Will the Mexican Wolf Survive the Obama Administration?
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Mexican gray wolves are almost extinct, and efforts to reintroduce them have run into trouble. They're acting like wolves. Can the Obama Administration find common ground between cattle ranchers and environmentalists as it tackles the management of federal lands? Also, the Senate Judiciary Committee approves the nomination of Judge Sonia Sotomayor, and researchers have developed tiny bar-coded labels with massive amounts of information that can be read by cell phone cameras 12 feet away.
Banner image of Mexican wolf: Jim Clark/US Fish and Wildlife Service
No Surprises in Judiciary Committee Vote for Sotomayor ()
The Senate Judiciary Committee has approved the nomination of Judge Sonia Sotomayor to the US Supreme Court. The vote was 13 to 6 with Alabama's Jeff Sessions leading Republican opposition; South Carolina's Lindsey Graham was the only Republican to vote for the nomination. Glenn Thrush is Senior Congressional Reporter for Politico.com.
Will the Mexican Wolf Survive the Obama Administration? ()
President Obama is focused on climate change and what it could mean for the future of Planet Earth. What about trade-offs that have to be made right now? A case in point is the Mexican gray wolf. In 1998, the Clinton Administration began a recovery program on 4 million acres of mostly public land in New Mexico and Arizona. The goal was to have 100 animals living in the wild by 2006. Today, there are only about 50, a dismal failure. Environmentalists blamed Texan George Bush for siding with cattle ranchers rather than wolves. Will the President from Chicago be any different? When development clashes with conservation, how is the new administration likely to manage millions of acres of federal land?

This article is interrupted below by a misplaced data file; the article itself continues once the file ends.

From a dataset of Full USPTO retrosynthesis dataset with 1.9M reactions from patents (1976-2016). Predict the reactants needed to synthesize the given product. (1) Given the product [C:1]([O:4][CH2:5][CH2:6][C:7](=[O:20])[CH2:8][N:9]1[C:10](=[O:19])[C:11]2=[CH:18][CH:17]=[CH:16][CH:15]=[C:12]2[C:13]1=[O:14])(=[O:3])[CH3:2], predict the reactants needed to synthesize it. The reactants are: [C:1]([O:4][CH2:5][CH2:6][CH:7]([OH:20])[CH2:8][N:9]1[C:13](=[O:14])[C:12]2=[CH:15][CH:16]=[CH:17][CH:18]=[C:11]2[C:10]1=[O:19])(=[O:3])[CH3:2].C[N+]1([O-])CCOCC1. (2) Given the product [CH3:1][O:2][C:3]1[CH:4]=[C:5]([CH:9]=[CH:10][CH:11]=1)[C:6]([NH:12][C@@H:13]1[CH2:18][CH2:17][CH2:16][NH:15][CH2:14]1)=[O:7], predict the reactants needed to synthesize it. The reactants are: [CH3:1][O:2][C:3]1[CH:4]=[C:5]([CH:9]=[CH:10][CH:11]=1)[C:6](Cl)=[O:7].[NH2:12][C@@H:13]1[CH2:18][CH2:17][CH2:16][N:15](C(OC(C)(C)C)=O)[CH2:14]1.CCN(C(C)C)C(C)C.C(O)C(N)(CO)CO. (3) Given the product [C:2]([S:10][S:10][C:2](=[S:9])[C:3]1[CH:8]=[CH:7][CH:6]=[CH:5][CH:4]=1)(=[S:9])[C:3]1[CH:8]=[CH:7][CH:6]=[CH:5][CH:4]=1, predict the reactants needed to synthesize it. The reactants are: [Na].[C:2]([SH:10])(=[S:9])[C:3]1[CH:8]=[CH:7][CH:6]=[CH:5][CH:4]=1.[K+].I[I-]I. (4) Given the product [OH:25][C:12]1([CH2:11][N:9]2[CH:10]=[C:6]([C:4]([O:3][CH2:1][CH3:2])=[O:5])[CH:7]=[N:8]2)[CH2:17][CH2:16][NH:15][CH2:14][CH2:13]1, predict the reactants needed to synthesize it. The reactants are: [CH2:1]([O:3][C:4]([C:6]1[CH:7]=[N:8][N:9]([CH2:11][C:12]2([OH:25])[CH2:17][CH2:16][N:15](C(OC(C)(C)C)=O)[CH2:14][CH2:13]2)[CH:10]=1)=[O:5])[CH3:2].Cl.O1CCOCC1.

- Julie Cart: Reporter, Los Angeles Times, @julie_cart
- Michael Robinson: Conservation Advocate, Center for Biological Diversity
- Caren Cowan: Executive Director, New Mexico Cattle Growers Association
- Ray Ring: Senior Editor, High Country News
MIT Develops Replacement for Traditional Barcodes ()
Barcodes are familiar to every consumer, but the information they contain is only available to the scanner at the checkout counter. How about one you could read with your cell phone camera from 12 feet away? Researchers have come up with a new version that could increase the capacity of traditional black-and-white striped labels by thousands of times. Associate Professor Ramesh Raskar leads the Camera Culture group at MIT's Media Lab.
- Ramesh Raskar: Associate Professor of Media Arts and Sciences, MIT
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